5. Kidney Infection

Kidney infections have many of the same symptoms as urinary tract infections and require frequent trips to the bathroom. As with urinary tract infections, they can usually be treated with a course of antibiotics.


6. Bladder Stones

Bladder stones can arise for different reasons, but they can give your puppy an urgent need to empty their bladder. Sometimes, stones also cause blood in the urine. They are painful and can be life-threatening if left untreated, so be sure to seek immediate veterinary assistance if you think that your puppy has bladder stones.

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7. Kidney Stones

Like bladder stones, kidney stones cause an increased frequency of urination. Kidney stones are rare in dogs, though, and often resolve on their own without treatment. On rare occasions, they can migrate and block your dog’s ureter, so if your pup is constantly peeing and suddenly stops, this is a reason to seek emergency veterinary care.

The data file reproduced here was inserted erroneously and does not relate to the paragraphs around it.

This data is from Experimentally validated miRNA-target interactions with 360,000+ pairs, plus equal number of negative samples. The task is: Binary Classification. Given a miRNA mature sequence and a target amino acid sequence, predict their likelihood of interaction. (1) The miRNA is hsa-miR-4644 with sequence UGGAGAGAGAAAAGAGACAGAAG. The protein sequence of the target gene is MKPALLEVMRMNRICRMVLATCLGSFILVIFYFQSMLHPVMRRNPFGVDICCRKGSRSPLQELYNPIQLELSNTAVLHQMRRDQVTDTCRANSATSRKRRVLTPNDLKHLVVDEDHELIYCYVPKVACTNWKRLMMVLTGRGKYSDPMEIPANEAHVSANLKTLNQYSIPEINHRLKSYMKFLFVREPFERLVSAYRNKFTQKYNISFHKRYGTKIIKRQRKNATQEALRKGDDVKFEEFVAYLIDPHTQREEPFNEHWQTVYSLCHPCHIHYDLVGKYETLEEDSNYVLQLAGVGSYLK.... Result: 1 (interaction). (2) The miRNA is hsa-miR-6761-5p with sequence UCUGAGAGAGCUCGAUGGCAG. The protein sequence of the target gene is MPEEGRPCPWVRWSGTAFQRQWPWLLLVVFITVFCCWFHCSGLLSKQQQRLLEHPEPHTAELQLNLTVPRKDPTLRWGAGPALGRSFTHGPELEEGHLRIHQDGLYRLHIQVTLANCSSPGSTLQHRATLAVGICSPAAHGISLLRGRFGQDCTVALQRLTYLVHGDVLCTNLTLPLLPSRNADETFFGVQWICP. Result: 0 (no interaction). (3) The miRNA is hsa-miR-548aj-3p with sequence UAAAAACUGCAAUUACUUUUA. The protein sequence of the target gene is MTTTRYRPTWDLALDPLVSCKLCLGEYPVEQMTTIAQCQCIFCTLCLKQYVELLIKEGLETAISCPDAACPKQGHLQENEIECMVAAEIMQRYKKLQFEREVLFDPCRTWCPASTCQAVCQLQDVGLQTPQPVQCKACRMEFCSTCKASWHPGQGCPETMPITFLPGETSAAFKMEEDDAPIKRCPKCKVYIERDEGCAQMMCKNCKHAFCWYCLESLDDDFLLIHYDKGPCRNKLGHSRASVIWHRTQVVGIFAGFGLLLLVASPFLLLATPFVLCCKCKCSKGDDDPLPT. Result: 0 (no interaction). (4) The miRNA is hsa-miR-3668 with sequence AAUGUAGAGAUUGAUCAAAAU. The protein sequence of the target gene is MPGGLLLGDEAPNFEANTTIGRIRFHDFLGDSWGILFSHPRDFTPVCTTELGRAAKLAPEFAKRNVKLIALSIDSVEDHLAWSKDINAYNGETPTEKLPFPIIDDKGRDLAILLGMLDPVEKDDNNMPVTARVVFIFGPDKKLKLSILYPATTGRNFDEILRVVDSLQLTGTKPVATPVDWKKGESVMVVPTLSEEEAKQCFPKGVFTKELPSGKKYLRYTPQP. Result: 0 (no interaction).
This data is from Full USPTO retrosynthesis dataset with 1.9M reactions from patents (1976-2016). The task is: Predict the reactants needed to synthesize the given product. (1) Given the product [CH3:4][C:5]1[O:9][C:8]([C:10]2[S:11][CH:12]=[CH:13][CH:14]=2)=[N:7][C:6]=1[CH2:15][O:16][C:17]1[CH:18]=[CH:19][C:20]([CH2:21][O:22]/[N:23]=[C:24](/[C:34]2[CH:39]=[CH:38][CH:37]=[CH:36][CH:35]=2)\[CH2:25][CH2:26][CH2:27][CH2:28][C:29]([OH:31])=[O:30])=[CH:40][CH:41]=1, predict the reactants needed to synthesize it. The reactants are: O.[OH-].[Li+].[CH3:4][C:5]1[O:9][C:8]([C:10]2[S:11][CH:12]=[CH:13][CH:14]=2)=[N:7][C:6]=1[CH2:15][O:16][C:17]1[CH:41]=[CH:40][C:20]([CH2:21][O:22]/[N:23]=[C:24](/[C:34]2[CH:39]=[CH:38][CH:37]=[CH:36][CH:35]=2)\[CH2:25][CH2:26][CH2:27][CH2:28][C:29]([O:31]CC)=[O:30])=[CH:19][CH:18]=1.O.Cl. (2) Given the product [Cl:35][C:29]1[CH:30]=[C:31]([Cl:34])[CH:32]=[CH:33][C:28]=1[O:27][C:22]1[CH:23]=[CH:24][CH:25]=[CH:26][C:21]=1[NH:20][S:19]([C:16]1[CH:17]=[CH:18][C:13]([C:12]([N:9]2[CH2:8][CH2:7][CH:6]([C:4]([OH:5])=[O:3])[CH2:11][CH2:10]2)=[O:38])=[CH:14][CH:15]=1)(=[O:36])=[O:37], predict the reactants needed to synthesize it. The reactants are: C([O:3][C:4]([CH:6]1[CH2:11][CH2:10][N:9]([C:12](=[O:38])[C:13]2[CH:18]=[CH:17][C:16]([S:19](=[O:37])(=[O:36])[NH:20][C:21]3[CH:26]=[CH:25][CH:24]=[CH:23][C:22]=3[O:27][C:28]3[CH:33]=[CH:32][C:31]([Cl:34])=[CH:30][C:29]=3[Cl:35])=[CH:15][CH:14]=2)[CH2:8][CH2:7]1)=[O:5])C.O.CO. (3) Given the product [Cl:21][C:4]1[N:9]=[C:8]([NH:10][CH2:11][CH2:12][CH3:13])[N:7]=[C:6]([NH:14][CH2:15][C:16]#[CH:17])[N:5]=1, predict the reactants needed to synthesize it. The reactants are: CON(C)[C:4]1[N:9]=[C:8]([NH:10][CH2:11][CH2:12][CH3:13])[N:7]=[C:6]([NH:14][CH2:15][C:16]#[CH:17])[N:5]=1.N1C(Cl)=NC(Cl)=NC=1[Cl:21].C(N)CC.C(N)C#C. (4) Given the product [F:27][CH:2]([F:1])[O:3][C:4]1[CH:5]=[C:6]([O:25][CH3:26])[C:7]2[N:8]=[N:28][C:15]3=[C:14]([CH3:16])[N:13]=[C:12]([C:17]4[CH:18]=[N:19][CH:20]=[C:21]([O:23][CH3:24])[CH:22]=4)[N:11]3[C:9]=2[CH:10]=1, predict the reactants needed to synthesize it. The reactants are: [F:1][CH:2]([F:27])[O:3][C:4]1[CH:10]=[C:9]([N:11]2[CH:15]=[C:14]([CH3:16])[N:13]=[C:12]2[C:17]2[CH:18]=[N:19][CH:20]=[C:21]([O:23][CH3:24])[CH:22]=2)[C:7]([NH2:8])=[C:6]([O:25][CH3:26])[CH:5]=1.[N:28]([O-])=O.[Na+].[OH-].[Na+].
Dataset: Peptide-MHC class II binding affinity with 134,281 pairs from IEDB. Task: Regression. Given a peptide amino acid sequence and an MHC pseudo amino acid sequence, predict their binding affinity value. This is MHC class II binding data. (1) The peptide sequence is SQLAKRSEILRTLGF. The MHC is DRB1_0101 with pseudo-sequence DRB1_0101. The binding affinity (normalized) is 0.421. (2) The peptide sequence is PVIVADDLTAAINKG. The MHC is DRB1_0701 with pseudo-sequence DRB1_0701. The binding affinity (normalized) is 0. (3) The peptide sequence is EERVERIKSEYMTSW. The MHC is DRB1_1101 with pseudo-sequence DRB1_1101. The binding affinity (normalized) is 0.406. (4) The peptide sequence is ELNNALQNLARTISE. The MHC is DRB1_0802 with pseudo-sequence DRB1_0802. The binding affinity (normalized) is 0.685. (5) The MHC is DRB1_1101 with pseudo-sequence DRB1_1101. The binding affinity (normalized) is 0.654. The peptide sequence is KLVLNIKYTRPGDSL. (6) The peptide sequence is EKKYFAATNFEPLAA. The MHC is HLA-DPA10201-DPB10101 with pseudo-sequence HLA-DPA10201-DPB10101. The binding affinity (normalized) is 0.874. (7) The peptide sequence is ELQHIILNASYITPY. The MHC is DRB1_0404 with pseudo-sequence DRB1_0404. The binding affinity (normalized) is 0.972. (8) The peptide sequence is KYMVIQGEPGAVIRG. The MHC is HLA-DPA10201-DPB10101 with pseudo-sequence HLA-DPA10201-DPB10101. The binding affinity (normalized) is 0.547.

8. Medications

Some medications can cause both puppies and adult dogs to pee more often than usual. Most vets will warn you of this side effect when starting a medication, to alleviate any worries ahead of time.


9. Tumors

While they are rare, brain or spinal tumors that place pressure on parts of the nervous system can impair the bladder’s ability. Tumors are found more frequently in senior dogs rather than puppies.

dog pee on wooden floor
Image Credit: New Africa, Shutterstock

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Behavioral Reasons for Frequent Urination

10. Attention-Seeking